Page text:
Kombucha Tea

What is that fizzy brown drink the guy across the cafĂ© is so smugly sipping? It’s not coffee (so boring) it’s not a Chai Latte (so passĂ©) it’s Kombucha and it’s the latest miracle drink to achieve platinum status in the (big money) beverage market. Celebrities are gushing over it; Talk show hosts are featuring it on their shows and the community is literally abuzz with it. Read on and find out why Kefir Grains.

Kombucha may sound like a dance, but it’s actually a sweetened tea (typically black tea) that has been fermented by a mass of microorganisms consisting primarily of bacterium xylinum and yeast cultures called a Kombucha colony. Although it is new to the west the drink actually dates back to the Quin Dynasty in China where it was poetically referred to as the immortal- health elixir because it was believed to balance the spleen and stomach and aid in digestion. Eventually news of this drink reached Russia and then Eastern Europe sometime around the early modern age when tea became an affordable drink accessible to all and not just the elite.

Kombucha is actually a Japanese word that refers to a different tea- like beverage made from powdered or finely cut brown kelp, not the fermented tea beverage so popular in the west. It is similar to a thin soup and typically consumed by ailing individuals to help them convalesce. The Japanese name for the drink mad from the tea plant is Kocha -Kinoko which means black tea mushroom.

The Russians also have a version of the tea which is referred to as Grib (mushroom) or tea Kvass, and it has been wildly popular since its introduction in the early 1990s. The Kombucha culture looks similar to a mushroom, hence the term, but many others refer to it as SCOBY, a symbiotic colony of bacteria and yeast.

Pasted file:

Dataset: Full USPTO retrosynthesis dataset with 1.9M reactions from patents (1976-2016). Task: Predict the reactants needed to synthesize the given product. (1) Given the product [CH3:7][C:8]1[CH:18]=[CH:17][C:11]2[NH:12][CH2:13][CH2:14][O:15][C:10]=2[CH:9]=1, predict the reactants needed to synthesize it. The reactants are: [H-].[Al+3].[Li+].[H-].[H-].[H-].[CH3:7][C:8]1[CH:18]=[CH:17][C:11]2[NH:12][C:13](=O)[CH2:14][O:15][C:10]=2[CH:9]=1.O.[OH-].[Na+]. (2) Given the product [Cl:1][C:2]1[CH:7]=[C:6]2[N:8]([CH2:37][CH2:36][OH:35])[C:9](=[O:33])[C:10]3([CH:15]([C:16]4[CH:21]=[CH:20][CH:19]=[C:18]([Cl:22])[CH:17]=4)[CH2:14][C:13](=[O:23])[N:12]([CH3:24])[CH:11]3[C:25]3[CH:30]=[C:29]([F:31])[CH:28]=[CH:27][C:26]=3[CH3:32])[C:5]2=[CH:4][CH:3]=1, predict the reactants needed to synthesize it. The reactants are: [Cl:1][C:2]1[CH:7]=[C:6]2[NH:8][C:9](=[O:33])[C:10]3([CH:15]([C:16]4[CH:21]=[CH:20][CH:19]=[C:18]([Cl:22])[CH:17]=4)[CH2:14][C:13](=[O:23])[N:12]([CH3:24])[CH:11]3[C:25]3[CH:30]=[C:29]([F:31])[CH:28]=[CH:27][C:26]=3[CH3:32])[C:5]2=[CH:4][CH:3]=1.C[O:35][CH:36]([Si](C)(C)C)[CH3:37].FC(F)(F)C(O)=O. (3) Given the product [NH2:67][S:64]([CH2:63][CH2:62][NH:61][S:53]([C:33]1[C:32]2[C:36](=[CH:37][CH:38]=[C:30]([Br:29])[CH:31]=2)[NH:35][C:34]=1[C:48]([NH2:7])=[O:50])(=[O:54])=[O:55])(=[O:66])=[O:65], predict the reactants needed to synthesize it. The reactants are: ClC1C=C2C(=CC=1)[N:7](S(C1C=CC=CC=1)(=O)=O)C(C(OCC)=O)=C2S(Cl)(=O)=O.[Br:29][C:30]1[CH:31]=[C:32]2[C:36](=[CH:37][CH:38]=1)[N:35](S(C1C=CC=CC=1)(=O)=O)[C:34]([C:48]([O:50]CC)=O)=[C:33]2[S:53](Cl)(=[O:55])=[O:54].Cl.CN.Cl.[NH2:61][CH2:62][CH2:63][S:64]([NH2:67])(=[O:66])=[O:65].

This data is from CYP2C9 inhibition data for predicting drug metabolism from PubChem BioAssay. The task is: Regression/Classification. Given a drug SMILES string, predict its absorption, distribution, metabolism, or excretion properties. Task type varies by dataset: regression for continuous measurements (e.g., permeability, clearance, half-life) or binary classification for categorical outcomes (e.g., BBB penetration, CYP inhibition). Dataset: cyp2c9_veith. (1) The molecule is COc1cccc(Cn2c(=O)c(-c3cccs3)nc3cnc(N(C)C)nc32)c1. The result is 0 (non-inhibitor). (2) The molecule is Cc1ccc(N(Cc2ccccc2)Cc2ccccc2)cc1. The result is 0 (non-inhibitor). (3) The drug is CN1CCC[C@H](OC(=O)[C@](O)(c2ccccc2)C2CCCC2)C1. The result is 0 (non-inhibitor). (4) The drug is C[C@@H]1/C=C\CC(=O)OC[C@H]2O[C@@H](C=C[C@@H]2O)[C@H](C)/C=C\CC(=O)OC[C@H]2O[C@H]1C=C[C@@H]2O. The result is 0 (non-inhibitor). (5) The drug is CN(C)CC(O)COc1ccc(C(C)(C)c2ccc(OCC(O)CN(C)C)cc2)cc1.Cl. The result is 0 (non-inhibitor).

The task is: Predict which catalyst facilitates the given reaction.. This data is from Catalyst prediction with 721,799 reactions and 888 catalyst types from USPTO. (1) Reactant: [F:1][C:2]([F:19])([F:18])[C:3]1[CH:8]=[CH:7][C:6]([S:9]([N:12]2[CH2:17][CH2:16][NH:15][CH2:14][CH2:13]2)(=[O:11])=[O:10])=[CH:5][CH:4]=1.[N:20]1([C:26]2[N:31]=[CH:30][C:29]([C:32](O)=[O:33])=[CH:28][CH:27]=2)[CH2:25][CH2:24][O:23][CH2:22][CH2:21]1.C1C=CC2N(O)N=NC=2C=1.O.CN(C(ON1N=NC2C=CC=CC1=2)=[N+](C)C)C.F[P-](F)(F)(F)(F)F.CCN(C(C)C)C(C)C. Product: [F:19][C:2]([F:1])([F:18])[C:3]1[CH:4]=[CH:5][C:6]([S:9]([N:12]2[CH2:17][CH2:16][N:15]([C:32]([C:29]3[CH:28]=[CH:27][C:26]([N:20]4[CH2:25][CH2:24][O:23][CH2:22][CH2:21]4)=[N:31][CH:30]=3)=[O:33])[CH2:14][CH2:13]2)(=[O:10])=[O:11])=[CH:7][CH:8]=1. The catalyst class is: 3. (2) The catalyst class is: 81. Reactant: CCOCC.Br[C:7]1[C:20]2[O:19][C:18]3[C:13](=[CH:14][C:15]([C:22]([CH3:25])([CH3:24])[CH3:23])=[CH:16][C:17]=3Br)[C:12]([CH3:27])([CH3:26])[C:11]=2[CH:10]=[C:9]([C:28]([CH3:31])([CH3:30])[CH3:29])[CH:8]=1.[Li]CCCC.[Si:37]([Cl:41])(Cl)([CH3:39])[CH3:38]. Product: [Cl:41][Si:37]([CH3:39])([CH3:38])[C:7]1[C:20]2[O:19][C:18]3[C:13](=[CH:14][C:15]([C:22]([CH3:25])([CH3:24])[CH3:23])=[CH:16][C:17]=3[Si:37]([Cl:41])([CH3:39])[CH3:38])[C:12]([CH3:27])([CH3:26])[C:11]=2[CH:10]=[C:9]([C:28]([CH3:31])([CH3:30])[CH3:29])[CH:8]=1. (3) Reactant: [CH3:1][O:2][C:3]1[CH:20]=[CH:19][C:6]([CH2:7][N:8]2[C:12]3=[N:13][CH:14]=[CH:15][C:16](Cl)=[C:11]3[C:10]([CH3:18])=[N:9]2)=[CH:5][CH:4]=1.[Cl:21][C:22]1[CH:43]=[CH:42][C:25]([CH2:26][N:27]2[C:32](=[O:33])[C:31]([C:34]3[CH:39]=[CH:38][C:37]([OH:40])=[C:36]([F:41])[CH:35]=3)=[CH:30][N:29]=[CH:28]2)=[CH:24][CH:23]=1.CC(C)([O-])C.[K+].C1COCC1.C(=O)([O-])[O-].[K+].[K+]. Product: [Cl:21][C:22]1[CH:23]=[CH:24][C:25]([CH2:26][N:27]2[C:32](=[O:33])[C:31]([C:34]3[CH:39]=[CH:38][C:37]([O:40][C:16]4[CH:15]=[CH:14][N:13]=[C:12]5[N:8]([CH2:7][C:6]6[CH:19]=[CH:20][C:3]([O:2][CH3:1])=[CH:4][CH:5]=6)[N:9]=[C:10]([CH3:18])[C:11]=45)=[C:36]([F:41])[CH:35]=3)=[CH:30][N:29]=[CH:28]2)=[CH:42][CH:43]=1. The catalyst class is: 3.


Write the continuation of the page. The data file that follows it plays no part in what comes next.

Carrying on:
The popularity of Kombucha is due in part to the many medicinal properties it is believed to possess. There are anecdotal reports of it being effective against cancer and various other ailments and many advocates believe it aids in detoxifying and cleansing the liver, but no clinical studies have been performed to verify or debunk these claims.

Whether or not Kombucha can help cure cancer or help an ailing liver remains to be seen, but it does contain many pro-biotic cultures which are believed to aid in digestion, active enzymes, and anti-oxidants which are believed to be anti cancer agents. Unfortunately if a person is home brewing the drink there is no way to find out the quantity of these unless a sample is sent to a lab, so there is no way of knowing if the proper dose is being consumed.

Kombucha can be brewed at home and there are several ways to do it, although the preferred method is with sugar and tea. Almost any beverage containing caffeine and sugar will allow the culture to grow, although the taste could be less than delicious, and possibly unpalatable.

One popular method is placing the existing Kombucha culture in a jar, preferably a three liter glass container then pouring cold black tea with sugar over it. In a week to twelve days the first portion of the tea is poured off to be consumed and more tea and sugar is added to the jar to continue the fermentation process. A mature Kombucha is almost a half inch thick and will produce a portion of tea daily. As the culture grows slices can be removed and used to start another jar.

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